in O(log n)
time using an algorithm similar to that used to remove an arbitrary
element from a heap (see Exercise 13.13 of the text).
The complementary range query can be answered in Theta(k)
time, where k
is the number of points outside
the range [a,b]
. This is done using the following
recursive procedure:

If the interval tree is empty,
return
.

If the root interval is contained in
[a,b]
,
then all points are in the range (therefore, there are no points
to report), return
.

Report the end points of the root interval that are not in the
range
[a,b]
.

Recursively search the left subtree of the root for additional points that are
not in the range
[a,b]
.

Recursively search the right subtree of the root for additional points that are
not in the range
[a,b]
.

return
Let us try this procedure on the interval heap of Figure 9. The query
interval is [4,32]
. We start at the root. Since the
root interval is not contained in the query interval, we reach step 3
of the procedure. Whenever step 3 is reached, we are assured that at least one
of the end points of the root interval is outside the
query interval. Therefore,
each time step 3 is reached, at least one point is reported. In our example,
both points 2
and 40
are outside the query interval and so are reported.
We then search the left and right subtrees of the root for additional points.
When the left subtree is searched, we again determine that the root
interval is not contained in the query interval. This time only one of the
root interval points (i.e., 3
) is
to be outside the query range. This point is reported and we proceed
to search the left and right subtrees of B
for
additional points outside the query range. Since the interval of the
left child of B
is contained in the query range,
the left subtree of B
contains no points
outside the query range. We do not explore the left subtree
of B
further. When the right subtree of B
is searched,
we report the left end point 3
of node C
and proceed to search the left and right
subtrees of C
. Since the intervals of the
roots of each of these subtrees is contained in the query interval, these
subtrees are not explored further. Finally, we examine the root of the
right subtree of the overall tree root, that is the node with interval
[4,32]
. Since this node's interval is contained
in the query interval, the right subtree of the overall tree is not
searched further.
The complexity of the above six step procedure is Theta(number
of interval heap nodes visited)
. The nodes visited in the preceding
example are the root and its two children,
node B
and its two children,
and node C
and its two children.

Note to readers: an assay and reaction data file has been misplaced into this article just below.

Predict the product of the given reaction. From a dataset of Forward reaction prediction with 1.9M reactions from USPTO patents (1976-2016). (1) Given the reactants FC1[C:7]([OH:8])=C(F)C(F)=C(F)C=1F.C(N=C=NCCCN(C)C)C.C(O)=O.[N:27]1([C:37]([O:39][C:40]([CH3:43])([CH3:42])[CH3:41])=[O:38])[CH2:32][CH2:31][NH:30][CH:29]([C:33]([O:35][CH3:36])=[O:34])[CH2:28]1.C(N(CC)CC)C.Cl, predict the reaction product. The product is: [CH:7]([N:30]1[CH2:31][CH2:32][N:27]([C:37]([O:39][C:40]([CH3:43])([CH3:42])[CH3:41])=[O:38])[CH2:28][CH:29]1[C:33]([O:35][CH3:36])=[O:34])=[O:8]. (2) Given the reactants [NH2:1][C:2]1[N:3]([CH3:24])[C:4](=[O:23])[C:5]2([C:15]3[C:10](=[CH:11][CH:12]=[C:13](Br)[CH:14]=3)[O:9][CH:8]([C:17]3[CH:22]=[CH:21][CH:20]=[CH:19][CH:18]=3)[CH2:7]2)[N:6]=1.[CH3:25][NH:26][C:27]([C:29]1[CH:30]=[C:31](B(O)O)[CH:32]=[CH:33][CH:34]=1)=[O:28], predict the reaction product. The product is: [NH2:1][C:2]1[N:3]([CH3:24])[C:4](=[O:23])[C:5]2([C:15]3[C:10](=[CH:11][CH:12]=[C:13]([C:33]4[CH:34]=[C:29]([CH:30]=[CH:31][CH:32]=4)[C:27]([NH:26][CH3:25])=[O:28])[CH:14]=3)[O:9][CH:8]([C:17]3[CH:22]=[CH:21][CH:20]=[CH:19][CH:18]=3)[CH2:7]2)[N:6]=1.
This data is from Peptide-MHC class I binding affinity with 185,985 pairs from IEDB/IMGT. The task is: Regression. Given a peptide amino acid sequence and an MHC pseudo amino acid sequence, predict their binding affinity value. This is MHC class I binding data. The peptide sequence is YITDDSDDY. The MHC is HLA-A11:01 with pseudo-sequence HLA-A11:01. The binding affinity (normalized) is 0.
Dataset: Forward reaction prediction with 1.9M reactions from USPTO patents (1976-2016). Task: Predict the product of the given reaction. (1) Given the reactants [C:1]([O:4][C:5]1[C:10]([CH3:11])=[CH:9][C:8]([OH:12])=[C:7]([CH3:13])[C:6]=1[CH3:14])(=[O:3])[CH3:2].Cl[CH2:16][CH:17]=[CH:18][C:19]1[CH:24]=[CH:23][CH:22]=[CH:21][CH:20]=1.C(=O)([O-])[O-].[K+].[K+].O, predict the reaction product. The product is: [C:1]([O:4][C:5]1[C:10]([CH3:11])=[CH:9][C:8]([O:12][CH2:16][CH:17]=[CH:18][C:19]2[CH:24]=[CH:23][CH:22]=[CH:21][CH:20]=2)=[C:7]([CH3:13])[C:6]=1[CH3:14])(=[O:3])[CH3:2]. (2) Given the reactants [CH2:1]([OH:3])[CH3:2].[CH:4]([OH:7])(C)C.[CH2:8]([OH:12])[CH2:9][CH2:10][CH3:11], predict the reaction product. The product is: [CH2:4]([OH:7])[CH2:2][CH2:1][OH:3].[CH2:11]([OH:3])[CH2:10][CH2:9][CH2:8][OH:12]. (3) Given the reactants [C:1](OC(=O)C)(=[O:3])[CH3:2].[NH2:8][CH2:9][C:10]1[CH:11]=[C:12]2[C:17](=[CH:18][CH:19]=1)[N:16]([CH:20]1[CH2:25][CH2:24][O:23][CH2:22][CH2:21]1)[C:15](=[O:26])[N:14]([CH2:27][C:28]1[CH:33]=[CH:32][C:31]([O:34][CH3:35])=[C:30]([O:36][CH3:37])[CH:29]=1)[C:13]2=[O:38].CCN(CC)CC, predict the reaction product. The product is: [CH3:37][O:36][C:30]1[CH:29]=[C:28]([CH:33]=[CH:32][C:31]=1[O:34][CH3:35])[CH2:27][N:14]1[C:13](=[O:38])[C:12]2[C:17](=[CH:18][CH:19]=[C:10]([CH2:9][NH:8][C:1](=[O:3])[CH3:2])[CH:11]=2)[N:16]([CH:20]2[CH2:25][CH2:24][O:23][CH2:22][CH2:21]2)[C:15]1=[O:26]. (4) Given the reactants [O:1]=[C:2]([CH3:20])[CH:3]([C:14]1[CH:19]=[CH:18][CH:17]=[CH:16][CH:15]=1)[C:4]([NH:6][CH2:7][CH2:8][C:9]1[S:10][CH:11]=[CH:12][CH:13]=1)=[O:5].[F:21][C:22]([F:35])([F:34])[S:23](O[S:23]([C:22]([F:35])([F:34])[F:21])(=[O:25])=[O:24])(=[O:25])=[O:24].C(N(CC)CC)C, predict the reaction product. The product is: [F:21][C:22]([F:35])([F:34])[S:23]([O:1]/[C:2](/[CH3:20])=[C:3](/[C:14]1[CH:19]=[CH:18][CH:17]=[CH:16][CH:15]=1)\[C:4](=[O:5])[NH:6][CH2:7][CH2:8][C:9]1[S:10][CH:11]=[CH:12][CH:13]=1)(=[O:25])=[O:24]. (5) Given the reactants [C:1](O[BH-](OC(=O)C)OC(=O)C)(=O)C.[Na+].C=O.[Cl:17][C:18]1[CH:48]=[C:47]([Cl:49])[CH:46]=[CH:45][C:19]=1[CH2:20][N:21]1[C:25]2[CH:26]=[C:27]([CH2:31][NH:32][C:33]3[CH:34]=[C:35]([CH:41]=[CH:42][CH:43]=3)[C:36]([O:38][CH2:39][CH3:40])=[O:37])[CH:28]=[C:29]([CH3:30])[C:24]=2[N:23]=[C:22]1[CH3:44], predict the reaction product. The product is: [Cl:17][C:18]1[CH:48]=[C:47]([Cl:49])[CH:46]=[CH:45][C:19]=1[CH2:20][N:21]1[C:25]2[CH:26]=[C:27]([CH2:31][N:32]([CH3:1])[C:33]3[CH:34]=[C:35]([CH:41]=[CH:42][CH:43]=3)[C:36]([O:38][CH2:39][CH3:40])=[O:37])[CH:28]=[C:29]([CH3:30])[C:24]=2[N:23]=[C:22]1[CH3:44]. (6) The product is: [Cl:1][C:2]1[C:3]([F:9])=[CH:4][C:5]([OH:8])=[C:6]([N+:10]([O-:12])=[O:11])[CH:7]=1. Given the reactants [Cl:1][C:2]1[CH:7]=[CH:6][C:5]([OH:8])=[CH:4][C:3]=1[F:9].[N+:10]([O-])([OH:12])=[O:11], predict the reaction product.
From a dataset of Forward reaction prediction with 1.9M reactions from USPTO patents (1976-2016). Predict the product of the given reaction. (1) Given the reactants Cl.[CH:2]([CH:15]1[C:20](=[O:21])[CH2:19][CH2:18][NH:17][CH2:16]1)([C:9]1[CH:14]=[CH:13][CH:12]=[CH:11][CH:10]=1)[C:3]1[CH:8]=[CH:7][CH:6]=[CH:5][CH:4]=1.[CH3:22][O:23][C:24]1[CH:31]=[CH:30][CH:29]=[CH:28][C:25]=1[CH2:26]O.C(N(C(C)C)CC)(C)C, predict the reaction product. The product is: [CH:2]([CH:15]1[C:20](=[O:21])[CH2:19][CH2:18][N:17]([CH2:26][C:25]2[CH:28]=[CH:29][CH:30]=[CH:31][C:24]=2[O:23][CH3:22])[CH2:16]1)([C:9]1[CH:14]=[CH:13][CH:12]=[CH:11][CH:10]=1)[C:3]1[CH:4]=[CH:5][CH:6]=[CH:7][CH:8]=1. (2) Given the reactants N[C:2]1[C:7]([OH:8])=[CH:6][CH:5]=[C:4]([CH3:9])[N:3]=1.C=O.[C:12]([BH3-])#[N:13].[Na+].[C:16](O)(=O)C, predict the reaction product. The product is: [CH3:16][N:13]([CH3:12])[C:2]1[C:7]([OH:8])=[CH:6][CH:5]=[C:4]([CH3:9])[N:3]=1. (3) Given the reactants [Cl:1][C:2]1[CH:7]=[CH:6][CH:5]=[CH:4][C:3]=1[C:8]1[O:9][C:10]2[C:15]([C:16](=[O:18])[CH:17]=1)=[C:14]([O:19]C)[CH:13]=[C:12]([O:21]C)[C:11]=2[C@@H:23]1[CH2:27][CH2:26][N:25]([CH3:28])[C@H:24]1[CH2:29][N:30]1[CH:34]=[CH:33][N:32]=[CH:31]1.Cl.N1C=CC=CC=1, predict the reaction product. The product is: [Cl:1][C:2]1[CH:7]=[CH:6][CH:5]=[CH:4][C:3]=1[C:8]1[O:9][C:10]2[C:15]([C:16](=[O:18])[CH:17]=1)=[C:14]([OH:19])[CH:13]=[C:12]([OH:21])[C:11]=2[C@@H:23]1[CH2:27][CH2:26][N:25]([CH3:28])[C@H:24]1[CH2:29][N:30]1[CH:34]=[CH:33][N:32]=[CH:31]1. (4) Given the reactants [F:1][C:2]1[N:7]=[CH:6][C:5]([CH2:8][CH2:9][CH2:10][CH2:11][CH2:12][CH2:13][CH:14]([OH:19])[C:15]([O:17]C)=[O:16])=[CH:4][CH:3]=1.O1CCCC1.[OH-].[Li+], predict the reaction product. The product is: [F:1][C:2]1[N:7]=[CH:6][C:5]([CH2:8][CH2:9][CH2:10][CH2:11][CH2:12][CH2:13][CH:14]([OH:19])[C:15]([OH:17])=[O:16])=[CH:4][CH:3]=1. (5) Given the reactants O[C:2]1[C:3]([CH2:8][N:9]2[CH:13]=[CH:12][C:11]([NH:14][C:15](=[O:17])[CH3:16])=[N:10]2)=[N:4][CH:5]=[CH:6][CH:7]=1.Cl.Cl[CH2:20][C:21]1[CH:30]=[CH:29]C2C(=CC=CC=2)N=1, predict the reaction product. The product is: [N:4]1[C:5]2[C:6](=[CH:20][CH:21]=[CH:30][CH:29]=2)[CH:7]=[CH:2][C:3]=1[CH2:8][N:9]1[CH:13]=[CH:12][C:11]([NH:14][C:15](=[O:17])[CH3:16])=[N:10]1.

Thus, 7
nodes are visited and a total of
4
points are reported.
We show
that the total number of interval heap nodes visited is
at most 3k + 1
, where k
is the number of points reported. If a visited node reports one
or two points, give the node a count of one. If a visited node
reports no points,
give it a count of zero and add one to the count of its parent
(unless the node is the root and so has no parent). The number
of nodes with a nonzero count is at most k
.
Since no node has a count more than 3
,
the sum of the counts is at most 3k
.
Accounting for the possibility that the root reports no point,
we see that the number of nodes visited is at most
3k+1
. Therefore, the complexity of the
search is
Theta(k)
.
This complexity is asymptotically optimal because every algorithm that
reports k
points must spend
at least Theta(1)
time per reported point.
In our example search, the root gets a count of 2
(1
because it is visited and reports at least one
point and another 1
because its right child is visited
but reports no point), node B
gets a count of
2
(1
because it is visited and reports at least one
point and another 1
because its left child is visited
but reports no point), and node C
gets a count of
3
(1
because it is visited and reports at least one
point and another 2
because its left and right children
are visited and neither
reports a point). The count for each of the remaining nodes in the interval
heap is 0
.
References and Selected Readings
You can find out more about the different correspondence methods from the
paper Correspondence
based data structures for double ended priority queues, by
K. Chong and S. Sahni.
This paper also compares, experimentally, the performance of various
DEPQ data structures.
For a description of DEPQ structures that are adaptation of heaps, see
the following papers:

Interval heaps, by J. van Leeuwen and D. Wood, The Computer Journal,
36, 3, 1993, 209216.

Algorithm 232, by J. Williams, Communications of the ACM, 7, 1964,
347348 (this paper describes twin heaps).

Minmax heaps and generalized priority queues, by M. Atkinson,
J. sack, N. Santoro, and T. Strothotte, Communications of the ACM, 29,
1986, 9961000.

The deap: A doubleended heap to implement doubleended priority
queues, by A. Carlsson, Information Processing Letters, 26, 1987, 3336.

Diamond deque: A simple data structure for priority deques,
by S. Chang amd M. Du, Information Processing Letters, 46, 1993, 231237.